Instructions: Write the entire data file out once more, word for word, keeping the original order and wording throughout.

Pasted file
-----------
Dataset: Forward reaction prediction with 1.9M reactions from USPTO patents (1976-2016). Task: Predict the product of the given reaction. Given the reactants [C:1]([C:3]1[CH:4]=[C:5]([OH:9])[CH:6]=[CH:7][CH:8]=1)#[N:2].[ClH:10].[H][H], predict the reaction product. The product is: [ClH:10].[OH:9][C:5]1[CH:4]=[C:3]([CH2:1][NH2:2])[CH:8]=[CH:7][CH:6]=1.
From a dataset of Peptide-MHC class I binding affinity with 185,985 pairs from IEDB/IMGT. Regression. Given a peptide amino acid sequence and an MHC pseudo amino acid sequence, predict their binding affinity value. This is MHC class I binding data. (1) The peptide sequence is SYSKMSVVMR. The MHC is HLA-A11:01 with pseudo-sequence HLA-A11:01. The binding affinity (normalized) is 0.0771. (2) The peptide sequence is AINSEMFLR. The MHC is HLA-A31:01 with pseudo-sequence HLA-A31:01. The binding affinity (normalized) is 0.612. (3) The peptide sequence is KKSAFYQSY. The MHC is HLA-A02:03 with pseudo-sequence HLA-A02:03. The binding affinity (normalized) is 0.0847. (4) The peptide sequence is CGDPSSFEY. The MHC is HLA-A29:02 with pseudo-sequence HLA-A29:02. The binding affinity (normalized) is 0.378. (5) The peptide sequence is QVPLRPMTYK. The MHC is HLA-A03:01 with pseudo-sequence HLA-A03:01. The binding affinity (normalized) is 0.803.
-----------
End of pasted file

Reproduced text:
Dataset: Forward reaction prediction with 1.9M reactions from USPTO patents (1976-2016). Task: Predict the product of the given reaction. Given the reactants [C:1]([C:3]1[CH:4]=[C:5]([OH:9])[CH:6]=[CH:7][CH:8]=1)#[N:2].[ClH:10].[H][H], predict the reaction product. The product is: [ClH:10].[OH:9][C:5]1[CH:4]=[C:3]([CH2:1][NH2:2])[CH:8]=[CH:7][CH:6]=1.
From a dataset of Peptide-MHC class I binding affinity with 185,985 pairs from IEDB/IMGT. Regression. Given a peptide amino acid sequence and an MHC pseudo amino acid sequence, predict their binding affinity value. This is MHC class I binding data. (1) The peptide sequence is SYSKMSVVMR. The MHC is HLA-A11:01 with pseudo-sequence HLA-A11:01. The binding affinity (normalized) is 0.0771. (2) The peptide sequence is AINSEMFLR. The MHC is HLA-A31:01 with pseudo-sequence HLA-A31:01. The binding affinity (normalized) is 0.612. (3) The peptide sequence is KKSAFYQSY. The MHC is HLA-A02:03 with pseudo-sequence HLA-A02:03. The binding affinity (normalized) is 0.0847. (4) The peptide sequence is CGDPSSFEY. The MHC is HLA-A29:02 with pseudo-sequence HLA-A29:02. The binding affinity (normalized) is 0.378. (5) The peptide sequence is QVPLRPMTYK. The MHC is HLA-A03:01 with pseudo-sequence HLA-A03:01. The binding affinity (normalized) is 0.803.